So Cal education, LAUSD, the Cal States and the UCs

Helping teachers one latte at a time


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A teacher is able to supply guitars to his students thanks to gift card donations as part of a partnership between LAUSD and the Wasserman Foundation (using the online nonprofit

Looks like buying that latte will also bring good karma Monday.

Nearly 200 L.A. Starbucks coffee shops will give away 285,000 gift cards — worth $10 each — to the public Monday so that they can help pay for an LAUSD or charter school classroom project, officials said.

The money comes as part of a unique partnership between the district and the Wasserman Foundation that launched in November. Through the program teachers have, to date, received about $2 million to buy supplies ranging from paper to iPads. 

The foundation donated $4 million for teachers in the form of gift cards ($2 million broken up into $15 cards and sent out to schools) and matching funds (up to $1 million each year for two years). The gift cards qualify for matching funds as well, as long as there are no more than two projects for a total of $1,000 each per teacher. The district sent the cards out to schools in December, and each school decided how best to get them to the district's roughly 600,000 parents, district officials said.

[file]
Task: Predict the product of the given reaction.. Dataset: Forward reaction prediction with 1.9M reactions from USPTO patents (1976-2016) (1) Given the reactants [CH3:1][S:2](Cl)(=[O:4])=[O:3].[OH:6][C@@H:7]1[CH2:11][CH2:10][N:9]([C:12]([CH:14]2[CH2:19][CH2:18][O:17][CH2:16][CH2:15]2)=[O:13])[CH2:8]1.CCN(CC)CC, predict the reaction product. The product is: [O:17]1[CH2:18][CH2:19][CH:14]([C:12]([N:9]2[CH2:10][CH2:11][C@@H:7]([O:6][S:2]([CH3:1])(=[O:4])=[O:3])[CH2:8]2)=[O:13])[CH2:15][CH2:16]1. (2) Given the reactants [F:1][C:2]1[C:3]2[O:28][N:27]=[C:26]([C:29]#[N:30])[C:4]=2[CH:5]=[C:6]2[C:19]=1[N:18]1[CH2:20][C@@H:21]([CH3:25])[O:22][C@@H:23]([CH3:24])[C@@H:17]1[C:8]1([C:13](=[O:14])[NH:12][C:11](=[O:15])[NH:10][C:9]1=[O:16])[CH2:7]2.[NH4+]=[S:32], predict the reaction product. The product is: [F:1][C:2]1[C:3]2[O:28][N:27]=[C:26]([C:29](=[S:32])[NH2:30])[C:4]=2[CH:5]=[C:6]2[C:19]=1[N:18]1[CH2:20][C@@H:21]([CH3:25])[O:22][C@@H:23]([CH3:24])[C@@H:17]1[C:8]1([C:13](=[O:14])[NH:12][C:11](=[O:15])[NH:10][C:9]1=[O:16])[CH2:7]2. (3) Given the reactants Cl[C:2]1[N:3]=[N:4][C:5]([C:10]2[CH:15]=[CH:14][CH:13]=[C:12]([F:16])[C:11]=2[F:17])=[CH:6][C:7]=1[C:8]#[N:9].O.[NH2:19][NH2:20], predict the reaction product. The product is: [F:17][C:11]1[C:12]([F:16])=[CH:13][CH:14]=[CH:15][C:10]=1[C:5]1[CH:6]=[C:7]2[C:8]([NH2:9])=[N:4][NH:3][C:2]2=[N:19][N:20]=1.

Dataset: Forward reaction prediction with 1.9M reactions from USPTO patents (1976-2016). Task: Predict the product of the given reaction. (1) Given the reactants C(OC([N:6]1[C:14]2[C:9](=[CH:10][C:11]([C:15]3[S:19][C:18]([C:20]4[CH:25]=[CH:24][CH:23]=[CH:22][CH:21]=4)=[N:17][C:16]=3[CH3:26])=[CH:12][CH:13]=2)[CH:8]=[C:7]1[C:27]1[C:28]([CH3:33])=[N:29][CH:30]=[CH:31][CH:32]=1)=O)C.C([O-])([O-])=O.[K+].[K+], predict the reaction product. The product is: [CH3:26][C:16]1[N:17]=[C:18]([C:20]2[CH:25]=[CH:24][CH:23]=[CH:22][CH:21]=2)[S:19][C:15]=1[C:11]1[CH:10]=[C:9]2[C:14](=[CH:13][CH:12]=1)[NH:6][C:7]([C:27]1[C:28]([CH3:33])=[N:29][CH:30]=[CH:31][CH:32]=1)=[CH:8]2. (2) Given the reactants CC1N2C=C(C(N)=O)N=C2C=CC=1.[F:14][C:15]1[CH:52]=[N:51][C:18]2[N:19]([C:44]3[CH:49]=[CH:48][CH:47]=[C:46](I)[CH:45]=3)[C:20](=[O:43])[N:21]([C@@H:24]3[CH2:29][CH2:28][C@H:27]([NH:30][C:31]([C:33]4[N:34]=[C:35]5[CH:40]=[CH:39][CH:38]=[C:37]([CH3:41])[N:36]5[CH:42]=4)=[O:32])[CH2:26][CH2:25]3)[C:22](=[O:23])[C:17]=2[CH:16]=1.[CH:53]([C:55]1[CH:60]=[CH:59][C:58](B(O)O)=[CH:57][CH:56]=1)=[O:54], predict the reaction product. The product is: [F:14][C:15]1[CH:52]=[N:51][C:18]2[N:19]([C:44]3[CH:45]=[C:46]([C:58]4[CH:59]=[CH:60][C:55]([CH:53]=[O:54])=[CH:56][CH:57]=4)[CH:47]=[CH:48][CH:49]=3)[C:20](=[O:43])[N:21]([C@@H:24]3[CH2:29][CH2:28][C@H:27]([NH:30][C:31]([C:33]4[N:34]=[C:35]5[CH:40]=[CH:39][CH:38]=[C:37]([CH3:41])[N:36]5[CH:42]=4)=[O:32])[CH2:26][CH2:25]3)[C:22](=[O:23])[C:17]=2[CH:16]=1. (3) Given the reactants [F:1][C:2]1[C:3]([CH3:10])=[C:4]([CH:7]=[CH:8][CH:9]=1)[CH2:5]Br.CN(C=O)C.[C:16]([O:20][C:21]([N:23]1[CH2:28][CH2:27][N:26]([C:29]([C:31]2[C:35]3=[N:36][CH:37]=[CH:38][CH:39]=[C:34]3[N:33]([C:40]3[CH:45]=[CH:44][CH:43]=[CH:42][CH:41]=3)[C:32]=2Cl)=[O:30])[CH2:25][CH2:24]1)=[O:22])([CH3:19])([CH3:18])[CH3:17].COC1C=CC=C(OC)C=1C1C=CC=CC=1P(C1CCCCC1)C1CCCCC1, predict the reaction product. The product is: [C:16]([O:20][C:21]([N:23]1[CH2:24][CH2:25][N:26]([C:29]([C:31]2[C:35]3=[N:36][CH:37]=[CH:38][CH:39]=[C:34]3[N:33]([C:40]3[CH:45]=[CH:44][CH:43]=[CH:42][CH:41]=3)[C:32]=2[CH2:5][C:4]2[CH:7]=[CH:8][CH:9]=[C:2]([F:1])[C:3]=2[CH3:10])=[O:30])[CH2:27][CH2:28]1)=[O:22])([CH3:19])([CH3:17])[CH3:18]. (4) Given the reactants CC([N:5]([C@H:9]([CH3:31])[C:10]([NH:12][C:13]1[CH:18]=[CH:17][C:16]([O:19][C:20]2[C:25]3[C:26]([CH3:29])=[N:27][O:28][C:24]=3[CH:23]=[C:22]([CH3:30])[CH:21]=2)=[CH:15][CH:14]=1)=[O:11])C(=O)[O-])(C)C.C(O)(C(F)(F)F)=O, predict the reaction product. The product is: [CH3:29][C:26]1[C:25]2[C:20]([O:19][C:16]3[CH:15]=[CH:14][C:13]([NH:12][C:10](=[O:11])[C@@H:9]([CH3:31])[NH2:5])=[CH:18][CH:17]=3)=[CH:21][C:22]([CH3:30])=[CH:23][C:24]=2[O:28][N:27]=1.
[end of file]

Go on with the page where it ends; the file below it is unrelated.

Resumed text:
The $15 gift cards must be redeemed by Feb. 16, or the money remains unspent. The Starbucks gift cards will expire March 16.

As of today more than 42,000 parent gift cards have been redeemed to fully fund about 3,800 projects, said Katie Morgan, partnership manager for the West Region of The New York-based nonprofit organization has facilitated online donations to help teachers buy more than $100 million in supplies over the last 11 years that have gone to nearly 6 million students across the country, Morgan said.

There are currently more than 3,370 projects online and waiting funding for LAUSD classrooms. Teachers can put projects online along with their goals and a photo of the class. Parents can then go online, type in their card's code and give the class money.

The district faces a $543 million budget shortfall this next year and has discussed the possibility of employee layoffs, cutting entire school programs and losing months of school. Some teachers have spent hundreds of their own dollars to provide supplies for their students.

Tami Abdollah can be reached via email and on Twitter (@LATams).



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